In case you haven’t logged into your Facebook account recently, you have missed a few’ changes. ‘Top stories’ are broken out on the top of the homepage, followed by ‘recent stories,’ and a ‘ticker’ now provides a live-feed of all ongoing information (a Facebook inside a Facebook?). Innovation ‘ great. Problem? Outrage. User outrage. They flocked to Twitter and soon ‘new Facebook’ among the top discussed topics on the social media site.
Where did it go so wrong? I once heard someone say (I wish I could remember who) that innovation is only meaningful if the consumer wants it and it solves a problem. By this statement, innovation is only meaningful if it is insight driven. I believe that many B2C organizations understand that technology is important, social media is almost imperative, and increasing sales are a must. With increasing pressure from stakeholders to perform, innovation, it can be argued, is at the forefront of many conversations. Without a need from the consumer for such innovation however, it’s pointless and provides a reason for the consumer to believe that the organization can’t meet their needs ‘ it doesn’t understand them.
Facebook is in a unique position that many organizations wishes they were in. It seems that any changes, good or bad, cannot keep people away from the social network. In part, I believe that’s because they have invested so much in the original innovation that is – Facebook. Users will get used to the changes, and move on. Can your organization afford to take that risk?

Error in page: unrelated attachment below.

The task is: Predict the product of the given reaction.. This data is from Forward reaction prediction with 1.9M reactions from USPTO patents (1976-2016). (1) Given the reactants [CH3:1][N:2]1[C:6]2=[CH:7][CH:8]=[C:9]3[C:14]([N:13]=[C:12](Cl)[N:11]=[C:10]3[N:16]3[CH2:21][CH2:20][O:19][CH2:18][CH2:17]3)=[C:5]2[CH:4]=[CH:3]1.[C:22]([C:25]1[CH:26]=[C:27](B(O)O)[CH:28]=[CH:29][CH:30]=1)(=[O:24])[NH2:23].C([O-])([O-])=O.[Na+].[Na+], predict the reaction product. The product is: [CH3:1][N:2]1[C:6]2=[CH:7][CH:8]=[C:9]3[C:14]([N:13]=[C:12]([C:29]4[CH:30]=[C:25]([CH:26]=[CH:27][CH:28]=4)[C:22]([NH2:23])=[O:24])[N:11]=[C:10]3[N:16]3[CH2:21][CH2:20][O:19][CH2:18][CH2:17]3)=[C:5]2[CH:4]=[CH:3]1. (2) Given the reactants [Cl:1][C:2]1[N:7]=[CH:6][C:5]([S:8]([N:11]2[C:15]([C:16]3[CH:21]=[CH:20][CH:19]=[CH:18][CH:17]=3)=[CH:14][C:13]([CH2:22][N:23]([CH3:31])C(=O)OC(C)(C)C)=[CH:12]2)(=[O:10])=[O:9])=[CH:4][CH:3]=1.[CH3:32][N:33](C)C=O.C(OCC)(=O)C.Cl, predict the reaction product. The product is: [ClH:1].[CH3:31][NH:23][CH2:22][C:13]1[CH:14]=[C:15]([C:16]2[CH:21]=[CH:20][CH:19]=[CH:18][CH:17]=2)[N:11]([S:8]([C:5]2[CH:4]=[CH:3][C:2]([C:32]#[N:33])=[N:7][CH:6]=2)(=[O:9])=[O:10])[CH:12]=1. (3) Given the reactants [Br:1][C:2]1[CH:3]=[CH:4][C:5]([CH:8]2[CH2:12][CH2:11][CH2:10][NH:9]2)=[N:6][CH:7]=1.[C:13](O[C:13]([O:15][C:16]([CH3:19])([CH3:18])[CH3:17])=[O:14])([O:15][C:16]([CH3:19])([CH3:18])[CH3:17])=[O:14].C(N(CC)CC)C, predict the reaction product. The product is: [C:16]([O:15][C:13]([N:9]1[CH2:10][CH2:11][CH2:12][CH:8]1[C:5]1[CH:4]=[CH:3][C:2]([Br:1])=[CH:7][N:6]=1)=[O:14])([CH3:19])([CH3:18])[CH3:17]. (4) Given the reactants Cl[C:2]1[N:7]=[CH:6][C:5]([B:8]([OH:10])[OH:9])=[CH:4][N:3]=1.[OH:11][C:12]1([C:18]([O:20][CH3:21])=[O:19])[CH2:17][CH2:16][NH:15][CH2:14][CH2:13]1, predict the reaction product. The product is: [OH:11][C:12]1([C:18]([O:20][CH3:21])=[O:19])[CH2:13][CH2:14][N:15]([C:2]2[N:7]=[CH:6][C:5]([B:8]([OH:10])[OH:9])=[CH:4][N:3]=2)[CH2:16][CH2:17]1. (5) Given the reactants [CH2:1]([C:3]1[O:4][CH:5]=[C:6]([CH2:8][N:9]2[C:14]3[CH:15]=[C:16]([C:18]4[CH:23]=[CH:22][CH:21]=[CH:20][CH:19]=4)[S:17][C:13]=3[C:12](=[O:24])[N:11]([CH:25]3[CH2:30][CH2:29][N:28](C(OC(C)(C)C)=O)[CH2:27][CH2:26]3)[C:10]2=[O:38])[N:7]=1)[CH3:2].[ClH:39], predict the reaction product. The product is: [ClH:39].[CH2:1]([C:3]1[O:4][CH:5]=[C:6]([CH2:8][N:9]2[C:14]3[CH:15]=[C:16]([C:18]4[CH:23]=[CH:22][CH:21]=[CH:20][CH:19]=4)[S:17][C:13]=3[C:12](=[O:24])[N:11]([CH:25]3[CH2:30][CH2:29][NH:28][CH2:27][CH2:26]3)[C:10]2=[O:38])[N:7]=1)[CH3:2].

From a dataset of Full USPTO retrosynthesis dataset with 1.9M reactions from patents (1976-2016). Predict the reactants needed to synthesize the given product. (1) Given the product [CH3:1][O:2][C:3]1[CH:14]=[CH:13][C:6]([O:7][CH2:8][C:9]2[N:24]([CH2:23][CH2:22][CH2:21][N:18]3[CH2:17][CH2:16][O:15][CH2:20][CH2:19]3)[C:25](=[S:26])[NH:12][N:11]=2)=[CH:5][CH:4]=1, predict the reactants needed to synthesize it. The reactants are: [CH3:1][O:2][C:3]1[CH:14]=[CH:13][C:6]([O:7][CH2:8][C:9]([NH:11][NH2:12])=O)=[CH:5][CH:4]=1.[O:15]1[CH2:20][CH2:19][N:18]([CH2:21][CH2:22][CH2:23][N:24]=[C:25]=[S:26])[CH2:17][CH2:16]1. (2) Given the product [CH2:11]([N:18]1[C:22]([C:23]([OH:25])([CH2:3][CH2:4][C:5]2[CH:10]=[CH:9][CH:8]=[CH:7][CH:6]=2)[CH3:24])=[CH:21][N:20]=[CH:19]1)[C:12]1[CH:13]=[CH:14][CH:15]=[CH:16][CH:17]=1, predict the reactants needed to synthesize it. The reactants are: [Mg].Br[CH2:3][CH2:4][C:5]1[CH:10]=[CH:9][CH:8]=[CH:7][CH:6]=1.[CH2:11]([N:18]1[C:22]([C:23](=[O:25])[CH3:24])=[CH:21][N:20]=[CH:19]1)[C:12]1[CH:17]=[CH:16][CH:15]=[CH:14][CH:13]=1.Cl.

Other examples of insight driven innovation will come in the weeks leading up to The Market Research Event. But, you should know, there will be some interesting discussion around the topic at the actual Event in Orlando, Florida this November.
Garrett McGuire is a Consumer Insights Analyst for a major retailer. His areas of focus are advertising research, brand equity, and providing consumer insights for many marketing initiatives. Prior to his current position, he was a graduate student at Michigan State University where he began his blog, “The Journal of mAD Man,” that explains the theories and methods of advertising.